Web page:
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Beluga Whale Fitted With Russian Harness Raises Suspicions In Norway

Posted on 29 April 2019

It’s a whale of a tale.Fishermen in the Barents Sea near the tiny fishing village of Inga in Arctic Norway saw a very odd creature last week: A white beluga whale fitted with a tight harness.

The whale was friendly, pushy even, swimming right up to boats, trying to pull straps and ropes from the sides.

“We were going to put out nets when we saw a whale swimming between the boats,” fisherman Joar Hesten told Norwegian broadcaster NRK, The Guardian reported. “It came over to us, and as it approached, we saw that it had some sort of harness on it.”

On Friday, fisherman Joar Hesten took a dip in the frigid water and removed the harness. Inside the strap are the words “Equipment of St. Petersburg.”

The harness, which wrapped around the whales body and under its fins, “seemed to be for a camera or weapon,” the Guardian reported.

That drew suspicions from marine experts that the animal had been trained by Russia to do… something.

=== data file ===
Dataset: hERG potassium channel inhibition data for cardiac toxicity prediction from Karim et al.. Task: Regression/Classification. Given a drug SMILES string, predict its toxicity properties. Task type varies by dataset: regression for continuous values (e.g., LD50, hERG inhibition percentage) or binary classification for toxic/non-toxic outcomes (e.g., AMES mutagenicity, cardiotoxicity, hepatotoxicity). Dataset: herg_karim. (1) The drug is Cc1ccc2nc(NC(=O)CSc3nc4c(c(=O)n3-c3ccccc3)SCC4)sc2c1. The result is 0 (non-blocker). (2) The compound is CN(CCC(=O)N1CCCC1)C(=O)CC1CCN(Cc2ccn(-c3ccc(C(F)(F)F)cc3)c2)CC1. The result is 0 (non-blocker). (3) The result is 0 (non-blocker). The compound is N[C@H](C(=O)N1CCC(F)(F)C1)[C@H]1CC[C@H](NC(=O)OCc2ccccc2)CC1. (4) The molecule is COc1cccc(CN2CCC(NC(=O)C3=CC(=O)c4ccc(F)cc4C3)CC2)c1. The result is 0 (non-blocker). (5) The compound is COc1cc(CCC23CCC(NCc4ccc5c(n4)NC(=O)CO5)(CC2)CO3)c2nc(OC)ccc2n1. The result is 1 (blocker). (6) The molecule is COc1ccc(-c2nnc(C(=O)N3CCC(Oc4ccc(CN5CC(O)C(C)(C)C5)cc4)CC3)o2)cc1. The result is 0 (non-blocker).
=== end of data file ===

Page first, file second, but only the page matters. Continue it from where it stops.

“If this whale comes from Russia – and there is great reason to believe it – then it is not Russian scientists, but rather the navy that has done this,” said Martin Biuw of the Institute of Marine Research in Norway, the Guardian said.

Audun Rikardsen, professor at the department of arctic and marine biology at the Arctic University of Norway (UiT), told NRK: “We know that in Russia they have had domestic whales in captivity and also that some of these have apparently been released. Then they often seek out boats.” He said he had contacted Russian researchers who said the harnessed whale had nothing to do with them. “They tell me that most likely is the Russian navy in Murmansk,” said Rikardsen.

The Associated Press added some details.

Audun Rikardsen, a professor at the Department of Arctic and Marine Biology at the Arctic University of Norway in Tromsoe, northern Norway, believes “it is most likely that Russian Navy in Murmansk” is involved. Russia has major military facilities in and around Murmansk on the Kola Peninsula, in the far northwest of Russia.

It wasn’t immediately clear what the mammal was being trained for, or whether it was supposed to be part of any Russian military activity in the region.

Rikardsen said he had checked with scholars in Russia and Norway and said they have not reported any program or experiments using beluga whales.

The now-defunct USSR had tested a program in the 1980s in which dolphins were trained for military training. And in 2017,  TV Zvezda, a station owned by the defense ministry, reported that Russia “has again been training beluga whales, seals and bottlenose dolphins for military purposes in polar waters,” said the Guardian.



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